Dissociative identity disorder (DID) is among the most challenging of mental disorders to diagnose and treat. It has also been the subject of many controversies in the field. The author first discusses how the disorder is defined and reviews the DSM-IV criteria for DID as well as concepts of identities, personalities, and personality states. A number of controversial areas are then discussed, including the epidemiology and etiology of DID, dealing with allegations of abuse, and whether to assess for DID and whether to deal with alters and trauma history in treatment. A variety of diagnostic approaches are described, including clinical interviews, mental status examinations, and screening and diagnostic instruments such as the Dissociative Experiences Scale (DES). The differential diagnosis of DID is reviewed. The disorders that it is most important to consider in the differential diagnosis of DID are other dissociative disorders, psychotic disorders, affective disorders, borderline personality disorder, partial complex seizures, factitious disorders, and malingering. The second half of the article deals with treatment issues. The author reviews the various stances toward the treatment of DID (e.g., strategical integrationalist, tactical integrationalist) and then discusses the stages of DID treatment as described by a variety of authors. Treatment issues related to different subgroups of DID patients are described. The author also presents a method for monitoring the flow of DID treatment. The article concludes with special discussions of selected topics such as working with alters, trauma and abreaction, hypnosis, and the use of medication.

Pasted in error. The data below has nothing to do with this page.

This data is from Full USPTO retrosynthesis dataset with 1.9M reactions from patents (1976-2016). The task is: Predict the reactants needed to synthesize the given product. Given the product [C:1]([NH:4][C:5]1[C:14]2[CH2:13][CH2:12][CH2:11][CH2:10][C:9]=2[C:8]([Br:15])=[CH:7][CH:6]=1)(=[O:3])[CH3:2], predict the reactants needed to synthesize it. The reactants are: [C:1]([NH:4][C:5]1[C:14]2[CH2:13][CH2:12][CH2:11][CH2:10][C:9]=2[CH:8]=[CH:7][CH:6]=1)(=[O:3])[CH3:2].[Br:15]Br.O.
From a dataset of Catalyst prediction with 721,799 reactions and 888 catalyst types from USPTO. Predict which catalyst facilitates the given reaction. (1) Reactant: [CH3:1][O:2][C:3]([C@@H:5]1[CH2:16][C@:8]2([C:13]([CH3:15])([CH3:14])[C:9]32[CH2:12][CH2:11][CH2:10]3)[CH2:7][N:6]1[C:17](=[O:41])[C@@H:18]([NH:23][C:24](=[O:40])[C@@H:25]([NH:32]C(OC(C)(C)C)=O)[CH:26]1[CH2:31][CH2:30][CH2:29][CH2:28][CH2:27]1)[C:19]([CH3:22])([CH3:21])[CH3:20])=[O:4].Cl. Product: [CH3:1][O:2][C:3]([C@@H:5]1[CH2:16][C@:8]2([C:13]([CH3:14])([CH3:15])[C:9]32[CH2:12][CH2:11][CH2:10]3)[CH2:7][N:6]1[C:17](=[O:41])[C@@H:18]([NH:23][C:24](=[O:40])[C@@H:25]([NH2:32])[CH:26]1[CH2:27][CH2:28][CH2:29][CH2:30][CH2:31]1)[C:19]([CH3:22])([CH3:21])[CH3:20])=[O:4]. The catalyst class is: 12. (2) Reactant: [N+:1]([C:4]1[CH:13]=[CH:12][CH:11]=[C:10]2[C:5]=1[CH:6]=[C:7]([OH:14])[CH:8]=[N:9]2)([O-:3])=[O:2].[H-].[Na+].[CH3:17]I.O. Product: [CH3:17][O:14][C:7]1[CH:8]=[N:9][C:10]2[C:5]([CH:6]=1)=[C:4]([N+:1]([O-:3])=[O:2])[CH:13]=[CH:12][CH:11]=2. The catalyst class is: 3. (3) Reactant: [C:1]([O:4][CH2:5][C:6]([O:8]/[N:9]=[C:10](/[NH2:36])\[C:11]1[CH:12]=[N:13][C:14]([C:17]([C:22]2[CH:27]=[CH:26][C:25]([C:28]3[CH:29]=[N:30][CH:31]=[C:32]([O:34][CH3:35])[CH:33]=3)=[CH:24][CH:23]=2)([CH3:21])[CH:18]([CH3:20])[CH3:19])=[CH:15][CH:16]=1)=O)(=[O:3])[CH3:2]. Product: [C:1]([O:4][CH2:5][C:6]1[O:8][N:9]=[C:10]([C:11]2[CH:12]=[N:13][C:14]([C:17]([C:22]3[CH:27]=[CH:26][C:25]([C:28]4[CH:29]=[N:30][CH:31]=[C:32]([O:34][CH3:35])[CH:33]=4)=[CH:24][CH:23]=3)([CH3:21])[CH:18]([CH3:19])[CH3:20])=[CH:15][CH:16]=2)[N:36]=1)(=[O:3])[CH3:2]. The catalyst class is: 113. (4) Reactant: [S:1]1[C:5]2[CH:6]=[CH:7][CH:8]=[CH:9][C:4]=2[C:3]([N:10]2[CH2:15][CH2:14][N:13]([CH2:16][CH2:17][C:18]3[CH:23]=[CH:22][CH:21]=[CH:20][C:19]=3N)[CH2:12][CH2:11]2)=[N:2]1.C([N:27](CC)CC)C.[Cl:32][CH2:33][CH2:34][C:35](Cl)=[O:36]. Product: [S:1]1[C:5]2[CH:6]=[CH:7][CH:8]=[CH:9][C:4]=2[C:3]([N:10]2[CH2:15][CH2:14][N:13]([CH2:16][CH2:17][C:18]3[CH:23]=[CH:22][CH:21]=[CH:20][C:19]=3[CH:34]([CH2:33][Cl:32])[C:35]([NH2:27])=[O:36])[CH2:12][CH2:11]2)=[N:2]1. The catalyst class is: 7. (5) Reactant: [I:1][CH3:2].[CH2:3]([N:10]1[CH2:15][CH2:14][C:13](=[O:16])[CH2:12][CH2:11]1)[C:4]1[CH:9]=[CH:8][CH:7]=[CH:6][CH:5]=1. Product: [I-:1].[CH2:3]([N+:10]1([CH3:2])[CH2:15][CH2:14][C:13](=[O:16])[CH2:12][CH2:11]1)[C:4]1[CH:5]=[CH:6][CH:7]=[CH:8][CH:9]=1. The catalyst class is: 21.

© 1999 by Lippincott Williams & Wilkins, Inc.